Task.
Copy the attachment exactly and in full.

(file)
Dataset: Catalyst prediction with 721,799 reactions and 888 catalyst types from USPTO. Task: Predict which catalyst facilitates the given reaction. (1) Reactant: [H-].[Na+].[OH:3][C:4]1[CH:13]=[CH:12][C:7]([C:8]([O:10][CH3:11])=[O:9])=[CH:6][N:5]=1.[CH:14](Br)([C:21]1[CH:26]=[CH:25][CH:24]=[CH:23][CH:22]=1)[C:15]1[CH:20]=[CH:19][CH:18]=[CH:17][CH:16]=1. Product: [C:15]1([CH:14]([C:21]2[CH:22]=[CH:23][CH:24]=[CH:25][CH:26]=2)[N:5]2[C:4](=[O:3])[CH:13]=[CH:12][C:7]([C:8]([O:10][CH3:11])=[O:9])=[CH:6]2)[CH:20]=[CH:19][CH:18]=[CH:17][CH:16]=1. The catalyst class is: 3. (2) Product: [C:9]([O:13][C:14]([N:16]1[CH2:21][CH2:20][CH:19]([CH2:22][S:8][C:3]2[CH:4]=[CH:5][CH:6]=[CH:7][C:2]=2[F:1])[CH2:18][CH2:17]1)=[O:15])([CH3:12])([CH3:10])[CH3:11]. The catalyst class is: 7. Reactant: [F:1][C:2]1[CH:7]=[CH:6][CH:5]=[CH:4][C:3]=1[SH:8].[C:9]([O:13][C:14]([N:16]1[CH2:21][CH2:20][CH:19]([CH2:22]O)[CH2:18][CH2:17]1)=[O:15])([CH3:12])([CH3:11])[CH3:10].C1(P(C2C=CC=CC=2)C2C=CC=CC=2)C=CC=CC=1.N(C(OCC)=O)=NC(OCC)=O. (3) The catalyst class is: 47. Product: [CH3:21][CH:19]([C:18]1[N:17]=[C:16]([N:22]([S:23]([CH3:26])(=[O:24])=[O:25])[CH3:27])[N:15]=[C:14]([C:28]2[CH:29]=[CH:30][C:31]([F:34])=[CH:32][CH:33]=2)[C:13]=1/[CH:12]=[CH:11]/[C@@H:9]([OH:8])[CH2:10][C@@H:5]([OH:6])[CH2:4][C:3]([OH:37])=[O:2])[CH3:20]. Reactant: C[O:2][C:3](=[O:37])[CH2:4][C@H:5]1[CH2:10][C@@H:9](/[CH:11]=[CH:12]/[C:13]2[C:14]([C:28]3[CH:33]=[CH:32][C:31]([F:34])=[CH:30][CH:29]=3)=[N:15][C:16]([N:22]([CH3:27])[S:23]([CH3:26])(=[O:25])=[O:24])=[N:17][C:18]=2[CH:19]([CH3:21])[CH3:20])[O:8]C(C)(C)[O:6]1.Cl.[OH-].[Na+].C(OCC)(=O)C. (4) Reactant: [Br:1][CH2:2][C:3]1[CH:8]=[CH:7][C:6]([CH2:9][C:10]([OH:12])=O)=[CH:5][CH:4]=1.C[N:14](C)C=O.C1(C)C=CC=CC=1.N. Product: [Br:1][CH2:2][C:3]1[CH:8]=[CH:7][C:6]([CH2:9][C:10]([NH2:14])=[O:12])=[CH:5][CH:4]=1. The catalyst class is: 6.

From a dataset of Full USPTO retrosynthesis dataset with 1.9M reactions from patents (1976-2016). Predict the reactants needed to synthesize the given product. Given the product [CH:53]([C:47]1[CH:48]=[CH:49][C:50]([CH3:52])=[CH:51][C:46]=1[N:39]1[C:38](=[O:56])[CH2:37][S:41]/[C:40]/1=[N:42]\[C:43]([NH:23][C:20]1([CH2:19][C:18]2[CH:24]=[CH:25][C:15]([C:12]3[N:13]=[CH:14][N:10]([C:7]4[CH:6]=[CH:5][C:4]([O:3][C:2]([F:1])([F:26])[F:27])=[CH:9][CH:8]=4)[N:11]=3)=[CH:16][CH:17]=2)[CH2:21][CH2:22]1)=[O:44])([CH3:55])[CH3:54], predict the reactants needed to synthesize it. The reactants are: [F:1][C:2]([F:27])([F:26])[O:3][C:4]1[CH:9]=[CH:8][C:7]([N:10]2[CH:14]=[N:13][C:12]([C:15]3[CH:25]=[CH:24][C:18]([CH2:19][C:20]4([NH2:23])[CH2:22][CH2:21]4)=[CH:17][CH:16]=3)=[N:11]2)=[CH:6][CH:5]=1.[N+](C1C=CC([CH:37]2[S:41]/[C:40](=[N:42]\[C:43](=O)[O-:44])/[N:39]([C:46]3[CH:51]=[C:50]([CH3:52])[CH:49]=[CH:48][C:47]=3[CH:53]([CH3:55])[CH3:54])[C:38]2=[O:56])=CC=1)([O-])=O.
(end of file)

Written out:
Dataset: Catalyst prediction with 721,799 reactions and 888 catalyst types from USPTO. Task: Predict which catalyst facilitates the given reaction. (1) Reactant: [H-].[Na+].[OH:3][C:4]1[CH:13]=[CH:12][C:7]([C:8]([O:10][CH3:11])=[O:9])=[CH:6][N:5]=1.[CH:14](Br)([C:21]1[CH:26]=[CH:25][CH:24]=[CH:23][CH:22]=1)[C:15]1[CH:20]=[CH:19][CH:18]=[CH:17][CH:16]=1. Product: [C:15]1([CH:14]([C:21]2[CH:22]=[CH:23][CH:24]=[CH:25][CH:26]=2)[N:5]2[C:4](=[O:3])[CH:13]=[CH:12][C:7]([C:8]([O:10][CH3:11])=[O:9])=[CH:6]2)[CH:20]=[CH:19][CH:18]=[CH:17][CH:16]=1. The catalyst class is: 3. (2) Product: [C:9]([O:13][C:14]([N:16]1[CH2:21][CH2:20][CH:19]([CH2:22][S:8][C:3]2[CH:4]=[CH:5][CH:6]=[CH:7][C:2]=2[F:1])[CH2:18][CH2:17]1)=[O:15])([CH3:12])([CH3:10])[CH3:11]. The catalyst class is: 7. Reactant: [F:1][C:2]1[CH:7]=[CH:6][CH:5]=[CH:4][C:3]=1[SH:8].[C:9]([O:13][C:14]([N:16]1[CH2:21][CH2:20][CH:19]([CH2:22]O)[CH2:18][CH2:17]1)=[O:15])([CH3:12])([CH3:11])[CH3:10].C1(P(C2C=CC=CC=2)C2C=CC=CC=2)C=CC=CC=1.N(C(OCC)=O)=NC(OCC)=O. (3) The catalyst class is: 47. Product: [CH3:21][CH:19]([C:18]1[N:17]=[C:16]([N:22]([S:23]([CH3:26])(=[O:24])=[O:25])[CH3:27])[N:15]=[C:14]([C:28]2[CH:29]=[CH:30][C:31]([F:34])=[CH:32][CH:33]=2)[C:13]=1/[CH:12]=[CH:11]/[C@@H:9]([OH:8])[CH2:10][C@@H:5]([OH:6])[CH2:4][C:3]([OH:37])=[O:2])[CH3:20]. Reactant: C[O:2][C:3](=[O:37])[CH2:4][C@H:5]1[CH2:10][C@@H:9](/[CH:11]=[CH:12]/[C:13]2[C:14]([C:28]3[CH:33]=[CH:32][C:31]([F:34])=[CH:30][CH:29]=3)=[N:15][C:16]([N:22]([CH3:27])[S:23]([CH3:26])(=[O:25])=[O:24])=[N:17][C:18]=2[CH:19]([CH3:21])[CH3:20])[O:8]C(C)(C)[O:6]1.Cl.[OH-].[Na+].C(OCC)(=O)C. (4) Reactant: [Br:1][CH2:2][C:3]1[CH:8]=[CH:7][C:6]([CH2:9][C:10]([OH:12])=O)=[CH:5][CH:4]=1.C[N:14](C)C=O.C1(C)C=CC=CC=1.N. Product: [Br:1][CH2:2][C:3]1[CH:8]=[CH:7][C:6]([CH2:9][C:10]([NH2:14])=[O:12])=[CH:5][CH:4]=1. The catalyst class is: 6.

From a dataset of Full USPTO retrosynthesis dataset with 1.9M reactions from patents (1976-2016). Predict the reactants needed to synthesize the given product. Given the product [CH:53]([C:47]1[CH:48]=[CH:49][C:50]([CH3:52])=[CH:51][C:46]=1[N:39]1[C:38](=[O:56])[CH2:37][S:41]/[C:40]/1=[N:42]\[C:43]([NH:23][C:20]1([CH2:19][C:18]2[CH:24]=[CH:25][C:15]([C:12]3[N:13]=[CH:14][N:10]([C:7]4[CH:6]=[CH:5][C:4]([O:3][C:2]([F:1])([F:26])[F:27])=[CH:9][CH:8]=4)[N:11]=3)=[CH:16][CH:17]=2)[CH2:21][CH2:22]1)=[O:44])([CH3:55])[CH3:54], predict the reactants needed to synthesize it. The reactants are: [F:1][C:2]([F:27])([F:26])[O:3][C:4]1[CH:9]=[CH:8][C:7]([N:10]2[CH:14]=[N:13][C:12]([C:15]3[CH:25]=[CH:24][C:18]([CH2:19][C:20]4([NH2:23])[CH2:22][CH2:21]4)=[CH:17][CH:16]=3)=[N:11]2)=[CH:6][CH:5]=1.[N+](C1C=CC([CH:37]2[S:41]/[C:40](=[N:42]\[C:43](=O)[O-:44])/[N:39]([C:46]3[CH:51]=[C:50]([CH3:52])[CH:49]=[CH:48][C:47]=3[CH:53]([CH3:55])[CH3:54])[C:38]2=[O:56])=CC=1)([O-])=O.